Girls will be allowed to play soccer while wearing traditional Muslim headscarves, the Alberta Soccer Association decided on Tuesday.

The group temporarily banned players from wearing headscarves on the pitch after a referee said a 14-year-old girl's hijab posed a safety risk and asked her to leave a game in Calgary last month.

After a review, the association said sports-type headscarves, which have Velcro straps that safely pull away from a player's neck, will be allowed on thefield as long as they have been inspected by the referee before any game begins.

'We were all very excited, and we can't wait until our next game.' —Amereen Chowdhury, Muslim soccer player

"We were relieved, and a weight was taken off our shoulders," said Amereen Chowdhury, who plays on a Muslim girls' team in Edmonton. "We were allvery excited, and we can't wait until our next game."

The Al-Ikhwat team missed three games of the regular season because of the temporary hijab ban. Half of the team's players wear headscarves.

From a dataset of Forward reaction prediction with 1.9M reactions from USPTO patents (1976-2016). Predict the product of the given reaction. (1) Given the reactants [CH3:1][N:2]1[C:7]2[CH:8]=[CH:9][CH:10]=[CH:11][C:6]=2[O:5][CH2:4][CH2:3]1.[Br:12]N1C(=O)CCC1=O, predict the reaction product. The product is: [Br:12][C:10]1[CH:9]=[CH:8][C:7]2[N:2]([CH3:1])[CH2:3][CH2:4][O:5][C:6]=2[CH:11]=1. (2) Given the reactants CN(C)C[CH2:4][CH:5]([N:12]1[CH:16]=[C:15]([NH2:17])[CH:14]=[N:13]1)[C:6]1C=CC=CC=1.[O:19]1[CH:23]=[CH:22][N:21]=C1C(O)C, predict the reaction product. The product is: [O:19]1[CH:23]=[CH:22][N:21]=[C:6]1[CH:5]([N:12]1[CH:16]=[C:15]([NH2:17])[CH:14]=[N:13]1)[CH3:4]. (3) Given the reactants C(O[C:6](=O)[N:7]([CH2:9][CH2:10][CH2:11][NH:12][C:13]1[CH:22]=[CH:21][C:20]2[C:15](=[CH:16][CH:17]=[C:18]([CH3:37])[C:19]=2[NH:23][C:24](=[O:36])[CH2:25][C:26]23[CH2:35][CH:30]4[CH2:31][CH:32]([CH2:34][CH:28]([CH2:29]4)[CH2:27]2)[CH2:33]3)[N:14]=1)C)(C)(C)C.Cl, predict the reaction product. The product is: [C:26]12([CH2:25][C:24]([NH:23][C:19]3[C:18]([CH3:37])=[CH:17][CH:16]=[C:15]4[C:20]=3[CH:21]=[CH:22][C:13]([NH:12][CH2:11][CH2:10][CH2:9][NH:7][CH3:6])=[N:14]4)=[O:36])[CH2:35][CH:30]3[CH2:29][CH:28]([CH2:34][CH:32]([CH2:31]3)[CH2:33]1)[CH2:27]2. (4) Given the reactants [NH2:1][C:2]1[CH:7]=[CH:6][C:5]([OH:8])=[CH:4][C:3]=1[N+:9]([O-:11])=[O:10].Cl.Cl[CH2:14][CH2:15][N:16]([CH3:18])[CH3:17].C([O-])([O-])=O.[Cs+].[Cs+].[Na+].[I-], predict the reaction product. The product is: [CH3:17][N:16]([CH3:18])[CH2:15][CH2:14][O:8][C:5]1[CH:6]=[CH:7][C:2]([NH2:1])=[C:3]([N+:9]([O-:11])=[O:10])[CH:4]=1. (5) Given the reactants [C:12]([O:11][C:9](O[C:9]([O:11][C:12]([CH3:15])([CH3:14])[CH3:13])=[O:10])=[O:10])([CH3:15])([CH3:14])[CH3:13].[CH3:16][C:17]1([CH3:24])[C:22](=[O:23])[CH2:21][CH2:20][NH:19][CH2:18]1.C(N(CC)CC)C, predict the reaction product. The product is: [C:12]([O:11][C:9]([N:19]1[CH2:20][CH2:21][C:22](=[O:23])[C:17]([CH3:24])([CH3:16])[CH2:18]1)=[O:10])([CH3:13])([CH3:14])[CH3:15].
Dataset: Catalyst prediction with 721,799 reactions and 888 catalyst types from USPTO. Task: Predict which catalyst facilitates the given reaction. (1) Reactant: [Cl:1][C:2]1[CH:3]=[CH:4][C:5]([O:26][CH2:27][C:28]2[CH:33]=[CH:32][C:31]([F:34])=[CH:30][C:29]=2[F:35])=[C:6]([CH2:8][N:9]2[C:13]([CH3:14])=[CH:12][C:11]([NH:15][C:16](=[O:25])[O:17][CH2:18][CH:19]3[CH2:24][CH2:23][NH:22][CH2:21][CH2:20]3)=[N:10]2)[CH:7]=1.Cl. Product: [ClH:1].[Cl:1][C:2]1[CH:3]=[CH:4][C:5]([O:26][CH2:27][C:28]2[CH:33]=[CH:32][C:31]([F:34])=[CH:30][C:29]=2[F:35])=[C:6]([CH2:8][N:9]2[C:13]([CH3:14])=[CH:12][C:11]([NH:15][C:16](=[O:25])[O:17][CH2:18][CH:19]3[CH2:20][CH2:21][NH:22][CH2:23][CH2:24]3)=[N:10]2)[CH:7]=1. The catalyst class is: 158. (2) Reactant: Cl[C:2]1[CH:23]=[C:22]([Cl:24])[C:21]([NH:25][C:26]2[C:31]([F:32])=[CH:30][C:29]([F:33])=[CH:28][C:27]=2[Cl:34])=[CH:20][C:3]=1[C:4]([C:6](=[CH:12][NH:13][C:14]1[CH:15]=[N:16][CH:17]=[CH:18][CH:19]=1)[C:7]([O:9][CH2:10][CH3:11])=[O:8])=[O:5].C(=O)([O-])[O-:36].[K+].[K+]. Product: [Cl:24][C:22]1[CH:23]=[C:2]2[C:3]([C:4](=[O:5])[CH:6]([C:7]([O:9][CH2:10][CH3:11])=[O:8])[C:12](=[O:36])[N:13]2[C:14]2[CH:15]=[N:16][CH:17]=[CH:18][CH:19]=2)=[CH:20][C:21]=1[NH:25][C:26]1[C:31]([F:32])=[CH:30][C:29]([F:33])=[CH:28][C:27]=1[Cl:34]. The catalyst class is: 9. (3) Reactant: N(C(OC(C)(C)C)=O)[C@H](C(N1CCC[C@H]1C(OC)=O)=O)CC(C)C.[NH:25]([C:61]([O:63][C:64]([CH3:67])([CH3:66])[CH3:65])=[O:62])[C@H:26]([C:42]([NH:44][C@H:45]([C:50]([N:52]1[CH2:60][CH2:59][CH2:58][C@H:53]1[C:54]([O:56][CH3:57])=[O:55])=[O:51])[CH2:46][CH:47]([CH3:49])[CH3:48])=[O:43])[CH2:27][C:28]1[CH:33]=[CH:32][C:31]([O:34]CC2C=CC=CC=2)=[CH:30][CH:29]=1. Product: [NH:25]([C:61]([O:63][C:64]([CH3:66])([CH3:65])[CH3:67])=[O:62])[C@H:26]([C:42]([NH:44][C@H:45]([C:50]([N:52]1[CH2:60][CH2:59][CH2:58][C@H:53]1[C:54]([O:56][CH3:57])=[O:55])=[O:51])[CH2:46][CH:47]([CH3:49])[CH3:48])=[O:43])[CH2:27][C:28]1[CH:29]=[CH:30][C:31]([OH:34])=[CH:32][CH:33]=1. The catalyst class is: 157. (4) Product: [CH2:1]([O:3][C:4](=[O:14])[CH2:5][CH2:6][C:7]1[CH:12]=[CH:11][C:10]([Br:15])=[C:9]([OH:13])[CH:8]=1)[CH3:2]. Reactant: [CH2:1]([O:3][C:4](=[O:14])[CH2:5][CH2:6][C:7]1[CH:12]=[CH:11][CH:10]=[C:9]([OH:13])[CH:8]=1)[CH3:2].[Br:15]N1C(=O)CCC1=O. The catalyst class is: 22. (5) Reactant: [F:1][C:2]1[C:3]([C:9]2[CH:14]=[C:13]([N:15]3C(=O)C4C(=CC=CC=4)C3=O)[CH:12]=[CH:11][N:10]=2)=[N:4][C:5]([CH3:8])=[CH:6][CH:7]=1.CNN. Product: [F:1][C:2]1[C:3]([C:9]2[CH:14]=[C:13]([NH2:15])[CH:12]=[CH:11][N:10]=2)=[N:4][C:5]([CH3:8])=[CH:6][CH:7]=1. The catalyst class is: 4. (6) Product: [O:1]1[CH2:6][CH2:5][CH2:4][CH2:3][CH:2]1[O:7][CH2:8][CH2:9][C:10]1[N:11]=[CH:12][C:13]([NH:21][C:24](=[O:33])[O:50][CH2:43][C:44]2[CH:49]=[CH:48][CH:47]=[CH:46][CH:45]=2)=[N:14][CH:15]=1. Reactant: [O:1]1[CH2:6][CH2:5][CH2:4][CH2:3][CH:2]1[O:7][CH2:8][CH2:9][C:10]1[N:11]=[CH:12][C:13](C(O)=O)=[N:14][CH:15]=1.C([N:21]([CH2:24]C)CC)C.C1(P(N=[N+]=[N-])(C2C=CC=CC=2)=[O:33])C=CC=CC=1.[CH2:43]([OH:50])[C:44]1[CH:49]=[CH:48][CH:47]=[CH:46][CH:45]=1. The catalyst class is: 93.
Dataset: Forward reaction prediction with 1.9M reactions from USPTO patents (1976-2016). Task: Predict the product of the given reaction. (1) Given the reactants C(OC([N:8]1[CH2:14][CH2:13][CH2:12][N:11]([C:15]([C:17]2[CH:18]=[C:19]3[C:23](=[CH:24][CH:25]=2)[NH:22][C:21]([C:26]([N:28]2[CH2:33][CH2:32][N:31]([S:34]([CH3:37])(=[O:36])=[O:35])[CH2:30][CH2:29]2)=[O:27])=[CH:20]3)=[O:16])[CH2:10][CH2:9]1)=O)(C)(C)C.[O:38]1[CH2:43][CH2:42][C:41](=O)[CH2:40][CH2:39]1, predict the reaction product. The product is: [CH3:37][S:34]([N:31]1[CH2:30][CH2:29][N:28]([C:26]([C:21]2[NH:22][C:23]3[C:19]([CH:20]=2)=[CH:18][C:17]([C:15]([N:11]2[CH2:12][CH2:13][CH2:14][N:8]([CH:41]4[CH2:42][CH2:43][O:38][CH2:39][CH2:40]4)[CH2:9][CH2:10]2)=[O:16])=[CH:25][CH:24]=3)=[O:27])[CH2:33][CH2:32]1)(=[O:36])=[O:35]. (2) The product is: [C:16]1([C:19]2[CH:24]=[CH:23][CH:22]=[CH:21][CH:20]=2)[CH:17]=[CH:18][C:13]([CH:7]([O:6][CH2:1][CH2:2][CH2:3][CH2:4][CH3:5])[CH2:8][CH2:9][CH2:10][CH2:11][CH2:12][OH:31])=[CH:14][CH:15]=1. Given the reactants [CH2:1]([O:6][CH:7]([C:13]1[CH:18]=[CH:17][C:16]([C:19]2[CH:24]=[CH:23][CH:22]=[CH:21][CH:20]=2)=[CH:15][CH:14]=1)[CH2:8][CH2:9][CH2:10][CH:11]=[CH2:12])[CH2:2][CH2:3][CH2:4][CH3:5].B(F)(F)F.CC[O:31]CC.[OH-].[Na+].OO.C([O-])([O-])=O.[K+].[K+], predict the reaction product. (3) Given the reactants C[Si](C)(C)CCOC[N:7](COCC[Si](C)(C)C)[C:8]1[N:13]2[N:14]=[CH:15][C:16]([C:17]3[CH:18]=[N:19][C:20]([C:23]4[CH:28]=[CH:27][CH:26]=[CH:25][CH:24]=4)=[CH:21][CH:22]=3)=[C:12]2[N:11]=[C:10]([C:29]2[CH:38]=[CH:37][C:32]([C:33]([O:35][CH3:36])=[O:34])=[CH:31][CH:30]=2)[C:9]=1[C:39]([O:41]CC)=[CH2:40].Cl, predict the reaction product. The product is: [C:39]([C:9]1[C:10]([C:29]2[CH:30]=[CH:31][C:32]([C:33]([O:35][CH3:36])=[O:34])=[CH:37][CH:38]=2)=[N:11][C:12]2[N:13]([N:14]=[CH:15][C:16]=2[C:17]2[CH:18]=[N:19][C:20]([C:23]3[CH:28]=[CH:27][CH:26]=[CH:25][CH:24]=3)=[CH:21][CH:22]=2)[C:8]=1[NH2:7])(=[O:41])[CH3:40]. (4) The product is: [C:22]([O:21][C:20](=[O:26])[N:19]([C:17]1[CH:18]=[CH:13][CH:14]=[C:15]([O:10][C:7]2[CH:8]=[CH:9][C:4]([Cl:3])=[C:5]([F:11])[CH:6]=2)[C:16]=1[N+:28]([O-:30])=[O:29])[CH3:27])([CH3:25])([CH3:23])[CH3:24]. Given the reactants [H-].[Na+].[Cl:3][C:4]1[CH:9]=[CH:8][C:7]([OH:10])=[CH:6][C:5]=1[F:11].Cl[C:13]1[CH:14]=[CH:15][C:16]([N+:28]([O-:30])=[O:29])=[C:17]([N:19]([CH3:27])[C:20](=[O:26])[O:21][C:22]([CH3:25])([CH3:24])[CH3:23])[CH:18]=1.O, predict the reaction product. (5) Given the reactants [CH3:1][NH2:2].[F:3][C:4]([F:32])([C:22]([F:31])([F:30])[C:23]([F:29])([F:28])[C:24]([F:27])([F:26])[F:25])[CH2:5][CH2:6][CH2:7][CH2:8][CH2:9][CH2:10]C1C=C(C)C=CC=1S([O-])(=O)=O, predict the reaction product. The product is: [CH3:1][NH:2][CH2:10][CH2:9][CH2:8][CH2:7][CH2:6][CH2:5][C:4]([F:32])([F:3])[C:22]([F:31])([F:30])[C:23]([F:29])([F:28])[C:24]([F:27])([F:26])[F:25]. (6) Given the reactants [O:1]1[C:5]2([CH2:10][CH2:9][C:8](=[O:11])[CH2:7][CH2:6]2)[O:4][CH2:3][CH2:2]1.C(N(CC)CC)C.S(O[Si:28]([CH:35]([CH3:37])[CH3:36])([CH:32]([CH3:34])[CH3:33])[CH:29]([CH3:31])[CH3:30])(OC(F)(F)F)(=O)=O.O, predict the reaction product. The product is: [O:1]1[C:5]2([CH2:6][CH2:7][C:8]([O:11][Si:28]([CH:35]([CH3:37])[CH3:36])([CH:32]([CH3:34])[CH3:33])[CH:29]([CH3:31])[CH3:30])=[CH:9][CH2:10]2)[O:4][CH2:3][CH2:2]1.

"I don't think we need to apologize," said Ron Axelson, executive director of the ASA. "I think we took ... a reasonable and common-sense approach to this issue and resolved it in a fairly quick period of time."

The ASA had been following international soccer rules which forbid all headgear, including sweatbands.

In a news release Tuesday, it referenced a different rule by FIFA, soccer's world governing body, that allows headgear as long as it has been inspected and "determined not to be dangerous."

Soccer associations in B.C. and Ontario have already made exceptions for players to wear hijabs.